After World War II's end in 1945 came the modern literary age, which saw the emergence of American drama. Some of the best American plays were written after 1945. Several key playwrights, including Eugene O'Neill and Tennessee Williams, had started writing in previous years. Some of the best works were by Tennessee Williams, Eugene O'Neill and Arthur Miller.

They elevated American Drama to a legit literary form and introduced it to the world. Early modern American drama had a strong psychological bent. Williams and Miller explored their characters' inner lives, and used this information to make more sweeping statements about America and its working class.

American drama grew and expanded throughout the 20th-century. Amiri baraka (1934-2010) and Lorraine Hansberry (from 1930-1965) were two African American playwrights who rose to prominence.

Modern American Drama: Characteristics

The modern American drama is a diverse genre that seems to have few common characteristics. Modern productions are often hyper-realistic or experimental. Musicals, tragedies, comedies, and one-act plays can all be included. American playwrights excel in their ability to experiment and diversity.

Modern American drama shares some characteristics despite its many differences.

  1. Realistic and authentic: Modern American dramatic portrayals emphasize realism and accuracy, accurately reflecting social and politics realities of the time.
  2. Social Relevance: Modern American plays often address issues of race, gender and class as well as politics. They reflect the political and cultural landscape of the United States.
  3. Psychological Complexity: Modern American dramatic works often examine the inner lives and motivations of characters. They explore their fears, desires, and motivations.
  4. Nonlinear storytelling: Many American modern plays use nonlinear story-telling techniques. These include flashbacks and dream sequences.
  5. Symbolism & Metaphor: Modern American Drama often uses symbolism & metaphor to convey deeper themes and meanings.
  6. Experimentation: Many American modern playwrights push the boundaries of conventional theatrical conventions by experimenting with form, structure and style.
  7. A description of the condition of man: American contemporary drama explores many darker aspects such as conflict in families, personal ambitions and social pressure.

Authors often use modern American drama to explore the nuanced nature of American Identity. Most playwrights are drawn to the everyday man, the underprivileged, and members of working class. This was a dramatic departure from earlier eras in drama when Shakespeare and other classics focused on royalty, the upper classes or theatrical gimmicks. Modern American writers instead focused on the impact of American society and its relationships, including conflicts in the traditional American family.

American playwrights have a tendency to draw on social issues of the day and criticize social norms in America, illustrating the effect of modernity on the daily lives of the American people. Modern American drama represents the diverse range of voices of American culture.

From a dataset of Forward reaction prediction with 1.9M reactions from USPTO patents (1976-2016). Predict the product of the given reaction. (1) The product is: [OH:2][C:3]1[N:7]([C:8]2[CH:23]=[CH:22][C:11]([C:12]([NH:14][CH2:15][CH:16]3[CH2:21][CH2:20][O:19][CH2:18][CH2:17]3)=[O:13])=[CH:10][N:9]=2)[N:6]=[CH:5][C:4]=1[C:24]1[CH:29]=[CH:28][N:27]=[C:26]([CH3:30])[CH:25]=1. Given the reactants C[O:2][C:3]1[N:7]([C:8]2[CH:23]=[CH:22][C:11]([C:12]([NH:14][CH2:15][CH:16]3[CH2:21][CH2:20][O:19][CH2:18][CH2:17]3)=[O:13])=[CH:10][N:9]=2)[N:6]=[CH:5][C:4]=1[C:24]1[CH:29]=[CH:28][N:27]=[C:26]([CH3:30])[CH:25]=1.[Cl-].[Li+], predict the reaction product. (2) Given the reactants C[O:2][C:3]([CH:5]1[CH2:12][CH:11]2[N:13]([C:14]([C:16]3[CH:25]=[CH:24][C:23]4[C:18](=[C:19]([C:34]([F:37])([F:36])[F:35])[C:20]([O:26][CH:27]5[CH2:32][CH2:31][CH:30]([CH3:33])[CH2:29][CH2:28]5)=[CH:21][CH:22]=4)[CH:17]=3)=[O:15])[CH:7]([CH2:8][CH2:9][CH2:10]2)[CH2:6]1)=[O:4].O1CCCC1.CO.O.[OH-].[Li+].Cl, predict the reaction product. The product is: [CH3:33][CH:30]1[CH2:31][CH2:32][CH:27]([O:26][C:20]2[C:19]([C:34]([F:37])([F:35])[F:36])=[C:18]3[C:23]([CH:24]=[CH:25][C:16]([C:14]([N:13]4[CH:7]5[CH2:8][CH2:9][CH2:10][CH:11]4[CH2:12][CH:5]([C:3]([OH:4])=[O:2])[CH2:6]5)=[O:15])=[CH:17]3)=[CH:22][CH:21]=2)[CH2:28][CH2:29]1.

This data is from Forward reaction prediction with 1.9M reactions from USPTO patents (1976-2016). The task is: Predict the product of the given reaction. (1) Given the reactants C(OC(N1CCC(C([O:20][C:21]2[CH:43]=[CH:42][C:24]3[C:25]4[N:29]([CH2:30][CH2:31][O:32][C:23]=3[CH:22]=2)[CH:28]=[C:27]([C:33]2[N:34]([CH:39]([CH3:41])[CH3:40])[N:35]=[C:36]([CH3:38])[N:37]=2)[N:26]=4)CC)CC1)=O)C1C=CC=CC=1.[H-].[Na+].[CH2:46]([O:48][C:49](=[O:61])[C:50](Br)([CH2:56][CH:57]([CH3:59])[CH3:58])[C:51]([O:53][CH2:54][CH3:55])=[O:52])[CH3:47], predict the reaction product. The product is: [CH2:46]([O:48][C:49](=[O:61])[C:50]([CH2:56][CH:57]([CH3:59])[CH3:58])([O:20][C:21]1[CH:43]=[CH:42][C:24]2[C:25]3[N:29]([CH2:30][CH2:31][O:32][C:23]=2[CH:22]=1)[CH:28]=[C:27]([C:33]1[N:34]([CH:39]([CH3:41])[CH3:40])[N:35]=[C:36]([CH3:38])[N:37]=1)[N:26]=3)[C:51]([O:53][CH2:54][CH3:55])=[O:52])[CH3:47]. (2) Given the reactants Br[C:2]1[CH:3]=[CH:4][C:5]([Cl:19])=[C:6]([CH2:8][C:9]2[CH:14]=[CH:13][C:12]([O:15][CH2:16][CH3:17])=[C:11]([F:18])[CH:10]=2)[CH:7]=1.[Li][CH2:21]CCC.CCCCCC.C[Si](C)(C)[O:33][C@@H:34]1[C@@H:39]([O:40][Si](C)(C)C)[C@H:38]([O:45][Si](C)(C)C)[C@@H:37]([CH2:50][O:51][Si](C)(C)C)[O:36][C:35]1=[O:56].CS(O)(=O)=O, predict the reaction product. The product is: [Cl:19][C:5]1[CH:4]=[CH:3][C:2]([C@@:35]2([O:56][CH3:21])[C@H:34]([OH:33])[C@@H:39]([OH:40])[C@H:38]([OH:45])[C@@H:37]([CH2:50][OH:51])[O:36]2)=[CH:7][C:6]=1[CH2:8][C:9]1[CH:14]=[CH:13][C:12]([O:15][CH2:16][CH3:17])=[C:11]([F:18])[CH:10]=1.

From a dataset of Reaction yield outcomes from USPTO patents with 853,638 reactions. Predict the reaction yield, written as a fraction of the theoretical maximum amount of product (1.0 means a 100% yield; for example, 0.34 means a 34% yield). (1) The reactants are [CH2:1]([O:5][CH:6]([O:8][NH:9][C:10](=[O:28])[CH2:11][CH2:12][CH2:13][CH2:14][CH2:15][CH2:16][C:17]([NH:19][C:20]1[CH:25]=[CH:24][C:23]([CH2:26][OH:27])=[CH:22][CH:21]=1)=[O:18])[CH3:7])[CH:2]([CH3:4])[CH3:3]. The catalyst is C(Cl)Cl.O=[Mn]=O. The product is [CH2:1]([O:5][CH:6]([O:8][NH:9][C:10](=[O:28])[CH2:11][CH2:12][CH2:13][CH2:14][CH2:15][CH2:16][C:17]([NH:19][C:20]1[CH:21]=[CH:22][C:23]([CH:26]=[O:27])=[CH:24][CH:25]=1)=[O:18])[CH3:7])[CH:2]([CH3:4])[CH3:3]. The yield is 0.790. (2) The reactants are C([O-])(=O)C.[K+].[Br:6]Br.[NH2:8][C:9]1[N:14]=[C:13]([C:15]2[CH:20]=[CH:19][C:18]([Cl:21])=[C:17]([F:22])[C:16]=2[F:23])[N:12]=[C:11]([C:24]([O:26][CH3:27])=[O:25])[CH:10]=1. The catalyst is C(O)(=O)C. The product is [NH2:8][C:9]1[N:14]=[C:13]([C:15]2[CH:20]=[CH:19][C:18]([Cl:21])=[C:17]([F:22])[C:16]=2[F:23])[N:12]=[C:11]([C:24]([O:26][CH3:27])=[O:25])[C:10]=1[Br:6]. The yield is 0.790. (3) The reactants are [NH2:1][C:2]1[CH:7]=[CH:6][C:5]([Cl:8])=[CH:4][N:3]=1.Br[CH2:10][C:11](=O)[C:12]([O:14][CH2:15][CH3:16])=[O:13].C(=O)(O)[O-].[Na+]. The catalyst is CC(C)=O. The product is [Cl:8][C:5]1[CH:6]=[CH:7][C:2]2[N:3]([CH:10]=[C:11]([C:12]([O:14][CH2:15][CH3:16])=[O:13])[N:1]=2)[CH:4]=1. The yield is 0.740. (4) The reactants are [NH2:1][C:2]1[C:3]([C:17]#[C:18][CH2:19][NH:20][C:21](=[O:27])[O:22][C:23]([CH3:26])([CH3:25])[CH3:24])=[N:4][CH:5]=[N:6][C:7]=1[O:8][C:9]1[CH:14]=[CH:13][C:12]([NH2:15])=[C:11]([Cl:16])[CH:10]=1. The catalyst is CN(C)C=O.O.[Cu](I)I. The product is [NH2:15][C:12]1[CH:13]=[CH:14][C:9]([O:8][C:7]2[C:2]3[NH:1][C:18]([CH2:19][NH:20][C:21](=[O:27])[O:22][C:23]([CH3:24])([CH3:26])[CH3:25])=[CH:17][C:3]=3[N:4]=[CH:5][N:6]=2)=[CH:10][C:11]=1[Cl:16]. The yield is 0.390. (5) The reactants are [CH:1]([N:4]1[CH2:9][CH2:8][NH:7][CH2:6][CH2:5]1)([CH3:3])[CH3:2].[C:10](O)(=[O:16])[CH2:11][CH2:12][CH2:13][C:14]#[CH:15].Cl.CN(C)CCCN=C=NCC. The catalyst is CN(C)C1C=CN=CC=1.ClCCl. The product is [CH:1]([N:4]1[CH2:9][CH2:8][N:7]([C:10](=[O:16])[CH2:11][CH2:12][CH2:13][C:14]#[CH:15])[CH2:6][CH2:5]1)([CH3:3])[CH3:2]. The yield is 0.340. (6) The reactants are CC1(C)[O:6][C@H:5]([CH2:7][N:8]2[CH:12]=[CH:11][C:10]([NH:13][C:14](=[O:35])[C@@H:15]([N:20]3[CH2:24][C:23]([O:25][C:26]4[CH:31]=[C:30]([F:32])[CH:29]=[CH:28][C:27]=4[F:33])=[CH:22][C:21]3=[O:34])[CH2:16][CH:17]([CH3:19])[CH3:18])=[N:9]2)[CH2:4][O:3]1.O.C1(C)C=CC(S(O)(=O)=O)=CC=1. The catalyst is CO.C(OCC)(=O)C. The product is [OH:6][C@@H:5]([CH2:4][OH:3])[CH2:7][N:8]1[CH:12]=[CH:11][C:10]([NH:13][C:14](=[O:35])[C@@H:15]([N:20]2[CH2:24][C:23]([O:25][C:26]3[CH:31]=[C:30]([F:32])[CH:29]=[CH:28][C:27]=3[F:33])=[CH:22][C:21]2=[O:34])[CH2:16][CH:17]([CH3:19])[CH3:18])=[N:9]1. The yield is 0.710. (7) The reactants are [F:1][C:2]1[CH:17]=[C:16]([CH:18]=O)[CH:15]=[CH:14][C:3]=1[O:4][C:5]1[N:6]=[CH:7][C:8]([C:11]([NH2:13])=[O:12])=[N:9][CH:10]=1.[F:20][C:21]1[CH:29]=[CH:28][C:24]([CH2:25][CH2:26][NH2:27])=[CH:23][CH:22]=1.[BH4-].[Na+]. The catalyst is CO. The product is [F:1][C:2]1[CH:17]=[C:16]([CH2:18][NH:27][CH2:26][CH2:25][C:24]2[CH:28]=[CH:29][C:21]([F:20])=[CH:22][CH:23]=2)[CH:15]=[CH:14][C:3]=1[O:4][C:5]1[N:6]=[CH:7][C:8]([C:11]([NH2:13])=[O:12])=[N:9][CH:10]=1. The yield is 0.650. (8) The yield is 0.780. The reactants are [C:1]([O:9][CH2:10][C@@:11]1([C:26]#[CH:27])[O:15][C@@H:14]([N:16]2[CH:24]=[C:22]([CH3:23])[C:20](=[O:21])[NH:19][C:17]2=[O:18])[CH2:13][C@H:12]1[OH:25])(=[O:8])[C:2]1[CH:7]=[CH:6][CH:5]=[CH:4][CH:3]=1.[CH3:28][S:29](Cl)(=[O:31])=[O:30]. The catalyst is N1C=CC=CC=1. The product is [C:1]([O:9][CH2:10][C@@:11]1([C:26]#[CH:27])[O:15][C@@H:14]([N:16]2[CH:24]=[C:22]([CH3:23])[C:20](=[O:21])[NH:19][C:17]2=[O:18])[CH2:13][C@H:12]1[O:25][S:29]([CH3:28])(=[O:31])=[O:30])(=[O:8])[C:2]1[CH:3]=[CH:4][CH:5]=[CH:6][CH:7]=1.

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People want to get into acting, but aren't sure how to do it. It's good news! These simple tips can help you master dramatic arts. You may need to perform in a school project or play. Have you always wanted to act on the big-screen? To master acting, you must first learn the fundamentals. Since the Renaissance, actors and actresses developed different techniques for dramatic acting.

Experts in the world of theater value drama the most. Comedy is difficult, but drama allows you to understand the characters more deeply.

Drama is a great tool for improving acting techniques and altering personality characteristics. It is obvious if a dramatist or actor is acting out a scene in a forced manner. It may be the difference between the success and failure of a play.

Knowing the body-language is crucial to being able to react in a dramatic way. Take initiative! You can learn how to control any situation by reading the following tips.

Learn to express yourself physically

It is important for actors to understand their body. To help others understand the emotions of our character, and to empathize, we can show them through our body. You can practice dramatics by simply using your body language to portray the emotions you are experiencing. Some other tricks to help you are:

MAKE EXAGGERATED Physical Gestures

It is important to understand the basics of acting a drama. You should use your body to communicate emotions while acting out. You should learn to use your hands a lot when you are acting out.

A good example of an exaggerated body gesture is to move your arms vigorously and jump when you are excited when you see or hear a friend. These are perfect opportunities to practice your acting skills.

A second example would be to learn how to dramatically jump up and down on the chair. Your eyes should be rolling and you should sigh heavily. Follow the example of other actors and actresses who are dramatic in films.